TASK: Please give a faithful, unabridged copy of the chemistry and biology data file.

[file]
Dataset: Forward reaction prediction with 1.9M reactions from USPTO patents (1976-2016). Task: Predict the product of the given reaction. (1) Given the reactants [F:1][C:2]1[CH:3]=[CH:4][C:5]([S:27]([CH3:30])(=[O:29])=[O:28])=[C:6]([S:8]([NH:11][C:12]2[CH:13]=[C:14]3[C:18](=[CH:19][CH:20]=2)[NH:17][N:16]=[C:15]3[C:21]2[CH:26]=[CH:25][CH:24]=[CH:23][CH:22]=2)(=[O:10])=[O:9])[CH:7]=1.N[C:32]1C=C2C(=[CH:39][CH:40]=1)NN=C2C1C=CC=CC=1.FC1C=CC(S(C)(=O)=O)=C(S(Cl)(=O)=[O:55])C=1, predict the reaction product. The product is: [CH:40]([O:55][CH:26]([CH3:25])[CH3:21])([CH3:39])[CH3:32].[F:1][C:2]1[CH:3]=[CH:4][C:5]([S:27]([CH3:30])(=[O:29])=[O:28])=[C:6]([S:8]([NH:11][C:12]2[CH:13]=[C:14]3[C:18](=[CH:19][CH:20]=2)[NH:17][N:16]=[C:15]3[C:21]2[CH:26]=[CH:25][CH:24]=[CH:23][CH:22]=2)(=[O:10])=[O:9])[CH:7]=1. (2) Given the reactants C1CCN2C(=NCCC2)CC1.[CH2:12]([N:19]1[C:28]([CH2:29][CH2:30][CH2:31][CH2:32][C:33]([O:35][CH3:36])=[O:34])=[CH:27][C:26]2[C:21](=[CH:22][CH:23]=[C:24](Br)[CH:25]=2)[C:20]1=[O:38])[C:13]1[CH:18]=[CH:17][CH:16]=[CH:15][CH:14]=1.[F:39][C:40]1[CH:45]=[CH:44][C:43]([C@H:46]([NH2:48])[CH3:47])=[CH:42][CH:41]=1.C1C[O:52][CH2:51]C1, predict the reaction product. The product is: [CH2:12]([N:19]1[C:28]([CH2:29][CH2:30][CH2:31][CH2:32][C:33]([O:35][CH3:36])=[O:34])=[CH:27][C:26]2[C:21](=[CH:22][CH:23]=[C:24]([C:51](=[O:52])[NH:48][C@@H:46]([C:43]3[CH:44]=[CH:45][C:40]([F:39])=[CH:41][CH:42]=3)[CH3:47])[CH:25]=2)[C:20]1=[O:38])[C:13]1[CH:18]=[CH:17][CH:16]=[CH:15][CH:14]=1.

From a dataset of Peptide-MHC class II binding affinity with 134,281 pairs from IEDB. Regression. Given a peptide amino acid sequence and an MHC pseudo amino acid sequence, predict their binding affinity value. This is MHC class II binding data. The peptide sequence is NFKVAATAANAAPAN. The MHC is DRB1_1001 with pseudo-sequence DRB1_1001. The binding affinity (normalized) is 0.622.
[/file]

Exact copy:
Dataset: Forward reaction prediction with 1.9M reactions from USPTO patents (1976-2016). Task: Predict the product of the given reaction. (1) Given the reactants [F:1][C:2]1[CH:3]=[CH:4][C:5]([S:27]([CH3:30])(=[O:29])=[O:28])=[C:6]([S:8]([NH:11][C:12]2[CH:13]=[C:14]3[C:18](=[CH:19][CH:20]=2)[NH:17][N:16]=[C:15]3[C:21]2[CH:26]=[CH:25][CH:24]=[CH:23][CH:22]=2)(=[O:10])=[O:9])[CH:7]=1.N[C:32]1C=C2C(=[CH:39][CH:40]=1)NN=C2C1C=CC=CC=1.FC1C=CC(S(C)(=O)=O)=C(S(Cl)(=O)=[O:55])C=1, predict the reaction product. The product is: [CH:40]([O:55][CH:26]([CH3:25])[CH3:21])([CH3:39])[CH3:32].[F:1][C:2]1[CH:3]=[CH:4][C:5]([S:27]([CH3:30])(=[O:29])=[O:28])=[C:6]([S:8]([NH:11][C:12]2[CH:13]=[C:14]3[C:18](=[CH:19][CH:20]=2)[NH:17][N:16]=[C:15]3[C:21]2[CH:26]=[CH:25][CH:24]=[CH:23][CH:22]=2)(=[O:10])=[O:9])[CH:7]=1. (2) Given the reactants C1CCN2C(=NCCC2)CC1.[CH2:12]([N:19]1[C:28]([CH2:29][CH2:30][CH2:31][CH2:32][C:33]([O:35][CH3:36])=[O:34])=[CH:27][C:26]2[C:21](=[CH:22][CH:23]=[C:24](Br)[CH:25]=2)[C:20]1=[O:38])[C:13]1[CH:18]=[CH:17][CH:16]=[CH:15][CH:14]=1.[F:39][C:40]1[CH:45]=[CH:44][C:43]([C@H:46]([NH2:48])[CH3:47])=[CH:42][CH:41]=1.C1C[O:52][CH2:51]C1, predict the reaction product. The product is: [CH2:12]([N:19]1[C:28]([CH2:29][CH2:30][CH2:31][CH2:32][C:33]([O:35][CH3:36])=[O:34])=[CH:27][C:26]2[C:21](=[CH:22][CH:23]=[C:24]([C:51](=[O:52])[NH:48][C@@H:46]([C:43]3[CH:44]=[CH:45][C:40]([F:39])=[CH:41][CH:42]=3)[CH3:47])[CH:25]=2)[C:20]1=[O:38])[C:13]1[CH:18]=[CH:17][CH:16]=[CH:15][CH:14]=1.

From a dataset of Peptide-MHC class II binding affinity with 134,281 pairs from IEDB. Regression. Given a peptide amino acid sequence and an MHC pseudo amino acid sequence, predict their binding affinity value. This is MHC class II binding data. The peptide sequence is NFKVAATAANAAPAN. The MHC is DRB1_1001 with pseudo-sequence DRB1_1001. The binding affinity (normalized) is 0.622.